Many U.S. companies would argue that there is mutual value for the company and the consumer when it comes to information about online activity patterns. Specifically, when robust information about an individual’s online activity is available, their online experience can be “customized.” For example, companies and online retailers can advertise offers and promotions for goods or services an individual is deemed likely to purchase. Others would argue that tracking is “creepy” and have valid concerns about the purposes for which their personal data could be used. Although the aforementioned sectorial laws help to combat this, there is no singular overarching comprehensive privacy law in the United States.
In Europe, there is a very different approach to “data protection.” In the EU, privacy has long been viewed as a fundamental human right and specific requirements applying to all personal data are set forth in the EU Data Protection Directive. These requirements are codified in national laws by each respective country and there are many consequences for violators. European law requires robust notice to the individual regarding what personal data is collected, how it is used, who it will be shared with, and whether or not it will be shared across borders. EU regulators are especially concerned about the transfer, which includes even remote access, of an EU citizen’s personal data by someone located outside of the EU. This concern is based on their determination that only a few countries have equivalent data protection laws to the EU Data Protection Directive.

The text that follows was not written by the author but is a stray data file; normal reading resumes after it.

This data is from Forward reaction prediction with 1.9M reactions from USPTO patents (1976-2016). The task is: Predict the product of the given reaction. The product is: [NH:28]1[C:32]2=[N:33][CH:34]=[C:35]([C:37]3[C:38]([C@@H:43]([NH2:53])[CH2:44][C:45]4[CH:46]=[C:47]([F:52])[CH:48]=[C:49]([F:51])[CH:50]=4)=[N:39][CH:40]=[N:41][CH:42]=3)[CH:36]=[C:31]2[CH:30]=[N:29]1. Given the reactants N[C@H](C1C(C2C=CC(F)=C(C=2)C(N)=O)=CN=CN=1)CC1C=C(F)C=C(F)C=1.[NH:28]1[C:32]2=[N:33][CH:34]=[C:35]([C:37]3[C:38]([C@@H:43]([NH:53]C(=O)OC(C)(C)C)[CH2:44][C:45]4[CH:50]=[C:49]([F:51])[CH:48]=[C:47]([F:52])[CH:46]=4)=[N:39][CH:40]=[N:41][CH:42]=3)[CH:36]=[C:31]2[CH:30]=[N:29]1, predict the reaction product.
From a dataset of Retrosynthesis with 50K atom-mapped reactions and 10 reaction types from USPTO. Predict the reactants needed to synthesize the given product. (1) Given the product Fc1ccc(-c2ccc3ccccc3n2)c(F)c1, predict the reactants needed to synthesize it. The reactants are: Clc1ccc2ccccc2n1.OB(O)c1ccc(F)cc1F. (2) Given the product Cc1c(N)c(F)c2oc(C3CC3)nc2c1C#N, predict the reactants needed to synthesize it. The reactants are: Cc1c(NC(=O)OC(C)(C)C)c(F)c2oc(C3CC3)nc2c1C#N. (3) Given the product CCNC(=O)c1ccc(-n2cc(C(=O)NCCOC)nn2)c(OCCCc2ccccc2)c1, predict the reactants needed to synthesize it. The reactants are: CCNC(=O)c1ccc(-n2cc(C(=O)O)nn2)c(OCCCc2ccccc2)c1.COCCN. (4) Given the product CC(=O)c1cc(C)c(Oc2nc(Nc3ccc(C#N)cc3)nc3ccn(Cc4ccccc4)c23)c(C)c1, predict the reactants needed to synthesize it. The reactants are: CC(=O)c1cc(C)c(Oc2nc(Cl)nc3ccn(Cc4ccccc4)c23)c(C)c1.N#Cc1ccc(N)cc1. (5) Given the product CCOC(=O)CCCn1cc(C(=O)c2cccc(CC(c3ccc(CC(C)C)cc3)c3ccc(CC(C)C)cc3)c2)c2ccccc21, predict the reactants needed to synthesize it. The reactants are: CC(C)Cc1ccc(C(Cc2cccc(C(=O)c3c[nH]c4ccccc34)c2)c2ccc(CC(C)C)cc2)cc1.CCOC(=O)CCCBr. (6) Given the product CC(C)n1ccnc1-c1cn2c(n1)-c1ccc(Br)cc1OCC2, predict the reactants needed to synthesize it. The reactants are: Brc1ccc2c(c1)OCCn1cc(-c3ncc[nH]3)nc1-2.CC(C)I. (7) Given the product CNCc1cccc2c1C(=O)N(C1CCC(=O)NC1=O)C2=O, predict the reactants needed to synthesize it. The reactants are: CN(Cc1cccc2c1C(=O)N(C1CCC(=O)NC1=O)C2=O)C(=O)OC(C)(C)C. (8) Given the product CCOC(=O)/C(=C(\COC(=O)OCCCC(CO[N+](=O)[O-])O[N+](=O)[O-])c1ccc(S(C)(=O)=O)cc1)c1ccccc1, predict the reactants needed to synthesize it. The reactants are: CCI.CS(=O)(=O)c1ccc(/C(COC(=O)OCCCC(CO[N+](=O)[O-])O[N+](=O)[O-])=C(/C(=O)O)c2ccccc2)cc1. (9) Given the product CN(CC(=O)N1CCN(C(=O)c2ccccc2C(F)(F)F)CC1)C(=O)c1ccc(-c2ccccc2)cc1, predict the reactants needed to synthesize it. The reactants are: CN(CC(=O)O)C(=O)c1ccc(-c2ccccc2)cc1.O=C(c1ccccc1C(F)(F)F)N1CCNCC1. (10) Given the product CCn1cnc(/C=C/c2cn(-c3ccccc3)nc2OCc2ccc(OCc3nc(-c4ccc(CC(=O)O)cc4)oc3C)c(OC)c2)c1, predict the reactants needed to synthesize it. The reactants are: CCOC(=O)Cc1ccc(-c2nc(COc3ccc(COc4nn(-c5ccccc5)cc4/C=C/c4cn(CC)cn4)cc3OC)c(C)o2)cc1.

U.S. privacy-related laws generally allow the data collector to assume the individual will be agreeable to the disclosed uses of their personal data unless the person objects or “opts-out.” In addition, there is less focus on cross-border data transfer in the U.S. than in Europe. Other countries such as Canada, Australia, Japan, Israel and Argentina, have taken the same approach to data protection as the EU from the perspective of enacting a comprehensive federal data protection law, which is some cases is substantively quite similar to the Directive.
Regardless of location, the laws cannot keep pace with the pace of change in technology that potentially threatens privacy. Thus, any privacy law will always be chasing new privacy concerns and realities. Whether you are a proponent of the U.S. approach to privacy or that of other countries, it is ultimately about the individual and honorable companies respecting the privacy of their customers.
John K. Hart
Founder and CEO of StaySmarter
A purpose-driven and results-focused leader, John is the Founder and CEO of Imagine If, a team of hotel insiders that is the maker of the StayFaster and StayAtHand websites and apps, a powerful suite of tools that are the smartest way to get your hotel stay. They provide consumers the world’s fastest, most powerful way to book hotels. They provide hotels a new pricing model, support for their rewards programs, and significant opportunities for brand differentiation.